Course of depressive symptoms in men and women: differential effects of social, psychological, behavioral and somatic predictors

Ana N Tibubos, Elmar Brähler, Mareike Ernst, Carlotta Baumgarten, Joerg Wiltink, Juliane Burghardt, Matthias Michal, Jasmin Ghaemi Kerahrodi, Andreas Schulz, Philipp S Wild, Thomas Münzel, Irene Schmidtmann, Karl J Lackner, Norbert Pfeiffer, Andreas Borta, Manfred E Beutel

Publikation: Beitrag in Fachzeitschrift (peer-reviewed)Artikel in Fachzeitschrift

22 Zitate (Scopus)


In this study, we aimed to identify the most important and sex-specific social, psychological, behavioral and somatic predictors of recurrent depressive symptoms. Data was obtained at two measurement points within five years by the Gutenberg Health Study (GHS). Out of N = 12,061 individuals, a sample of 877 (age 52.3 ± 9.9) who reported clinically relevant depressive symptoms at baseline was analyzed. Univariate analyses and multiple logistic regression analyses were conducted. Almost half of participants depressed at baseline also reported depressive symptoms five years later. Sex-stratified multivariate analyses revealed that solely social support remained a significant protective predictor against recurrence of depression in men (OR = 0.93; CI95% = 0.87-0.99), whereas in women smoking (OR = 1.97; CI95% = 1.23-3.22), and Type D personality (OR = 1.65; CI95% = 1.10-2.49) were significant risk factors. However, when analyzing the entire sample, no interaction effect between sex and each predictor turned out to be significant. Only social support was retained as an overall predictive factor. As depressive symptoms recur, depressive vulnerability is established involving personality, health behavior and social factors. Although no significant sex-specific interactions were observed, sex-stratified analyses point out different patterns for relevant predictors of recurrent depressive symptoms in men and women.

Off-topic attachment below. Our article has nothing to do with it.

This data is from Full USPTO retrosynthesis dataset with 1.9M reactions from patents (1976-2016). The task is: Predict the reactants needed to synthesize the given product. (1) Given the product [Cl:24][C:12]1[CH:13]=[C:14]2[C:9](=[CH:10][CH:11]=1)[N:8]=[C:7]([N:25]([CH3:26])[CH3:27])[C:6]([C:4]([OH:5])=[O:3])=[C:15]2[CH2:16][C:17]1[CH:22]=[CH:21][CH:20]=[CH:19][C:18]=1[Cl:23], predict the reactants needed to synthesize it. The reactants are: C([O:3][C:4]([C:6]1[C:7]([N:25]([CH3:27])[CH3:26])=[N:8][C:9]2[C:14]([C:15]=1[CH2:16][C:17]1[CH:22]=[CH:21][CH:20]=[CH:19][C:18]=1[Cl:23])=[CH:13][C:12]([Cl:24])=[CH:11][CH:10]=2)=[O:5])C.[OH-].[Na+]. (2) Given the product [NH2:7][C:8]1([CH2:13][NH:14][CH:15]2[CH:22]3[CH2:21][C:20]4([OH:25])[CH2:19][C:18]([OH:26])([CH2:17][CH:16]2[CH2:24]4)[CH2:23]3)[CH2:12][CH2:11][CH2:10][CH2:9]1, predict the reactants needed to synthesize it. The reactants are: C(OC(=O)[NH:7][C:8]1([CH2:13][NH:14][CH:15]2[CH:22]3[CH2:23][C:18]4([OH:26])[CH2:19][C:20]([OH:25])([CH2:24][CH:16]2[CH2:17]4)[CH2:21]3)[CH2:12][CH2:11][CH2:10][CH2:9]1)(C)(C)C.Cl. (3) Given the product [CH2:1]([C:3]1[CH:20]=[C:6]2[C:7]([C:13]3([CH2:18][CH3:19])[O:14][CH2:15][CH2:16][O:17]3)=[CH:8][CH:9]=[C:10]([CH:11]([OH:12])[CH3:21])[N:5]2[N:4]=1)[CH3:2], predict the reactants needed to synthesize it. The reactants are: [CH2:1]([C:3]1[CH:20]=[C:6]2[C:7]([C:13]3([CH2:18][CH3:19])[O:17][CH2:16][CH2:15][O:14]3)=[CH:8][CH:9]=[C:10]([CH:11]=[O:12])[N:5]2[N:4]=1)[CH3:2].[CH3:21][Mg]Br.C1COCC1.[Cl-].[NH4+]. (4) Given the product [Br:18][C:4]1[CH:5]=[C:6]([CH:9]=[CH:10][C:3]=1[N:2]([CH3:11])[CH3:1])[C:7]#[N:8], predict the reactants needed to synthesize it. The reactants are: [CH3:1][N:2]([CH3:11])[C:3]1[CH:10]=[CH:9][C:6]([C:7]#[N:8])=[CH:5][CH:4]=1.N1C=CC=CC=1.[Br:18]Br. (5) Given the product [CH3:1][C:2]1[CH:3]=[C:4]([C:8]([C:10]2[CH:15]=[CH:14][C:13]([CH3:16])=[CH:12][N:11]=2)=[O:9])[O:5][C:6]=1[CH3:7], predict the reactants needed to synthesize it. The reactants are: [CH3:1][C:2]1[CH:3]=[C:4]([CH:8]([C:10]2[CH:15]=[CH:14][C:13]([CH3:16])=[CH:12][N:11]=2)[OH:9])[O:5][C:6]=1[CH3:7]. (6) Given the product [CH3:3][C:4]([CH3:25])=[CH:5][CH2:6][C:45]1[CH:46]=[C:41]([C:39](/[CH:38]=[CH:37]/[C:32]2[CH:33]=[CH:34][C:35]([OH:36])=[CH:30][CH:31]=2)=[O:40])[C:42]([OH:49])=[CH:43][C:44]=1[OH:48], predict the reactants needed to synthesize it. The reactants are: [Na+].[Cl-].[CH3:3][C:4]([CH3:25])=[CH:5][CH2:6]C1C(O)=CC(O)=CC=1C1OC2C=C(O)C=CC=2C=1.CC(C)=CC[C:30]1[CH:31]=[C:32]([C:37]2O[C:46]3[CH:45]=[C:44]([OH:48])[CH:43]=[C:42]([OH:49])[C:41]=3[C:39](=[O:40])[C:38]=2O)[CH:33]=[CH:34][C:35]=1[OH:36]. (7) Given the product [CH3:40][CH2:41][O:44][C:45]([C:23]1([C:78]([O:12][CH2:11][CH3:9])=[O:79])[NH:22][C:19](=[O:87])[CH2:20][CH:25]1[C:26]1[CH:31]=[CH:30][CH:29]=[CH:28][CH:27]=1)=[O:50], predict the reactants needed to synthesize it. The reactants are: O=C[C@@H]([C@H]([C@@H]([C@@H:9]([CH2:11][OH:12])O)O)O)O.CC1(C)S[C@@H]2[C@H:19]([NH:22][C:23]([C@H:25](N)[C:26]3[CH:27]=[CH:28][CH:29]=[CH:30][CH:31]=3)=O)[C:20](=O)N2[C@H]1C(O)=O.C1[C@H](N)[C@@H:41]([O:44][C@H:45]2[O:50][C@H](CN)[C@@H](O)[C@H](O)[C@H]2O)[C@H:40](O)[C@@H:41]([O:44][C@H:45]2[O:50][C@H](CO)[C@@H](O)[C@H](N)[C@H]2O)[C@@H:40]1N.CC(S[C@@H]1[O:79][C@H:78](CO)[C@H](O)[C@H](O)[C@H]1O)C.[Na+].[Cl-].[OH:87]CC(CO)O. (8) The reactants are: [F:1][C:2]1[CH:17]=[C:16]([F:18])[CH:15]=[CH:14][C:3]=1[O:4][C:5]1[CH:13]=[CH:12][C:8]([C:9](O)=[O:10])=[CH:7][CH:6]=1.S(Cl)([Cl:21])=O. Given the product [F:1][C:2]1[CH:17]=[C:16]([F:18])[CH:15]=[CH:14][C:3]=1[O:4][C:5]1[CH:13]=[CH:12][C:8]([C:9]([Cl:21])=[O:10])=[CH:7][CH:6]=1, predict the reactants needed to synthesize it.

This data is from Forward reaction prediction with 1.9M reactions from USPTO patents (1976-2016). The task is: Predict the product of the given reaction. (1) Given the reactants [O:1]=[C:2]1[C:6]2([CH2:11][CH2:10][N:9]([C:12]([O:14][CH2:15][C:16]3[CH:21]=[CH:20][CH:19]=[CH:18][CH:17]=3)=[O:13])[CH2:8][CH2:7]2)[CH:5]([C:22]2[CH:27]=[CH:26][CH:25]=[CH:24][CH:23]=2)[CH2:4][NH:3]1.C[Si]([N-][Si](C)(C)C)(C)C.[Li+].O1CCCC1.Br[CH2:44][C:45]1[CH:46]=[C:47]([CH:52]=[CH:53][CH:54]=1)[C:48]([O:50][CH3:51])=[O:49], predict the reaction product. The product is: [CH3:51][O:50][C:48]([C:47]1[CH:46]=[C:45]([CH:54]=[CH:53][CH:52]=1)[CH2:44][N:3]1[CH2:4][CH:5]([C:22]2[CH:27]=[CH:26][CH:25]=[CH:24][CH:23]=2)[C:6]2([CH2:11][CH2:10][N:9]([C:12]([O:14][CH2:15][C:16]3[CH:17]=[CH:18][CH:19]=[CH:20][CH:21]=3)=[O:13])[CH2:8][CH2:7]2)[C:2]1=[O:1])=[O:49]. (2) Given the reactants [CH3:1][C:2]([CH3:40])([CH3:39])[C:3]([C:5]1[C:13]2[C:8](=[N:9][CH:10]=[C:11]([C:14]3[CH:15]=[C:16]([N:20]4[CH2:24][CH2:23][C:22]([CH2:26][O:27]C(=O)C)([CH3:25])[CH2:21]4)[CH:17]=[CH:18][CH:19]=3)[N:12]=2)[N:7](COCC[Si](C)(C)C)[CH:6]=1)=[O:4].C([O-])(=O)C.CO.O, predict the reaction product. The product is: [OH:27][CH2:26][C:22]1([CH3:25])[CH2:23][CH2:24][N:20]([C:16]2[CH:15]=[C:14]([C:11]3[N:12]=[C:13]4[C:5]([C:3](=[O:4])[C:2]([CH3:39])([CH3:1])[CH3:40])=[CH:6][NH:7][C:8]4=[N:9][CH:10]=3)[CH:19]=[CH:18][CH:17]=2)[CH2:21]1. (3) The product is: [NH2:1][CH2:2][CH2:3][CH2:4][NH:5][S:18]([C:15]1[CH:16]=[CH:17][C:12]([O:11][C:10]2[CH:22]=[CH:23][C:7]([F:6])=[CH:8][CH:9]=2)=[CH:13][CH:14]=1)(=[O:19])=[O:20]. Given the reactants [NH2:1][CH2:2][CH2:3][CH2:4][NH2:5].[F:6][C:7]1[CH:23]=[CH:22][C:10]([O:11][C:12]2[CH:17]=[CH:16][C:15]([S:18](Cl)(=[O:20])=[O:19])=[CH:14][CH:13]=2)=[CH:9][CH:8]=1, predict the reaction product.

Seiten (von - bis)18929
FachzeitschriftScientific Reports
PublikationsstatusVeröffentlicht - 01 Dez. 2019
Extern publiziertJa


Untersuchen Sie die Forschungsthemen von „Course of depressive symptoms in men and women: differential effects of social, psychological, behavioral and somatic predictors“. Zusammen bilden sie einen einzigartigen Fingerprint.

Dieses zitieren